Usefulness of 'Cloud' is a little hazy

"The Cloud," which is also simply known as online storage, got a bit more crowded recently with the launch of a new Internet locker from Amazon.

The service lets users stash their documents, video and music files online. In the case of music, subscribers can listen to their tunes from any computer with a Web connection or using an Android smart phone.

The idea is to offer digital music fans a spot to store their songs and an incentive to buy digital albums from Amazon. Both Google and are interested in launching similar online music systems, but Amazon's new Cloud Drive and Cloud Player are the first on the market. It's a solid, if simple, offering that's easy to use and worth considering if you don't have a lot of data to store.

Anyone with an Amazon account could try the service with 5GB of free online storage - which is a bit lean considering the locker can be used for big-file media like video.

Being first to market, Amazon had a chance to get people hooked early and probably would have with a more generous initial offering of space. But it's painfully clear after using the service that Amazon is looking to quickly upsell its cloud users to paid packages that make the service more useful.

And I can't help but expect that when Apple and Google join the fray, their storage options will be more spacious.

For example, 20GB of extra online storage for a Google account - which can store images, video, documents and other files - costs $5 a year. That same amount of storage on Amazon's new cloud drive costs $20 a year. Amazon is offering 20GB for free if you buy an album from its online store, but I think that "deal" just highlights the Cloud Drive's poor pricing.

Linking up to Amazon's cloud begins by visiting the site and installing a small program that scans your Windows PC or Mac for music. The software is pretty smart and automatically excludes music protected by digital rights management technology or incompatible file formats. And the process is transparent: It tells you what didn't make the cut and why.

Then it's a simple matter of a program automatically uploading to Amazon. This is just about the time you go do something else, like taking out the trash, changing the laundry or walking the dog. Depending on the speed of your connection and how your Internet service provider throttles its upload speed, filling a cloud account could take quite a while.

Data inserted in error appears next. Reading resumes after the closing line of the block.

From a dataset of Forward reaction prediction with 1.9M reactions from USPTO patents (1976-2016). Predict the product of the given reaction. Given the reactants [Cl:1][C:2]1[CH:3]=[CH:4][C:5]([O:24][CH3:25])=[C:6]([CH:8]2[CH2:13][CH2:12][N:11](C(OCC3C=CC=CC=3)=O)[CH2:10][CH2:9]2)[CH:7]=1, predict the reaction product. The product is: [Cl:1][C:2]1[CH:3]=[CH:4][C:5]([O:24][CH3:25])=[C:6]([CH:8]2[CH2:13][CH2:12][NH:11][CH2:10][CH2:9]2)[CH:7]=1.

Thankfully, the software also lets you pause uploads and checks the music on your computer vs. what is already online to determine what still needs to go online.

The program also highlights any extra storage you might need to fit your entire music collection in the cloud, linking to packages that include $50 a year for 50GB, $100 for 100GB or even $1,000 a year for a terabyte of storage.

Just in case you're curious, a terabyte of online storage from Google costs $256 a year.

After all the music is online, listening in is as simple as logging in to Browsing your online collection is similar to clicking through iTunes, with songs organized by categories such as albums, artists and genres. Playlists from iTunes and Windows Media Player are copied up to the cloud, too, so you don't have to go through all the extra work re-creating them.

The features and functionality of Amazon's Web-based music player - and the Android app that plays your cloud music on a phone - are adequate but not awe-inspiring. Playing, pausing, advancing and rewinding are all there, as well as the art for each album. It's basic, and it's what consumers would expect.

Amazon's Cloud Player for Android performed up to par, but there were subtle reminders that the music was streaming from the Internet and not stored on the device. Getting songs started took a few seconds over a Wi-Fi connection, and the delay was slightly more pronounced on Verizon's 3G.

However, after the music started, the stream of songs was steady and consistent. The Cloud Player app lets you download songs from Amazon's cloud directly to the phone, which, frankly, I'd expect many people will prefer.

It is quite surprising that Amazon didn't include any social networking features in the Cloud Player similar to Ping in iTunes. There also aren't any easy tools for showing off the pictures you've uploaded to the Cloud Drive ( as you can in Google's Picasa Web albums) or files you might want to share with others ( as you can in Docs).

Such glaring omissions make me wonder why Amazon is charging such a premium for just hosting online.

Explore further

Amazon puts music in the 'cloud' (Update)

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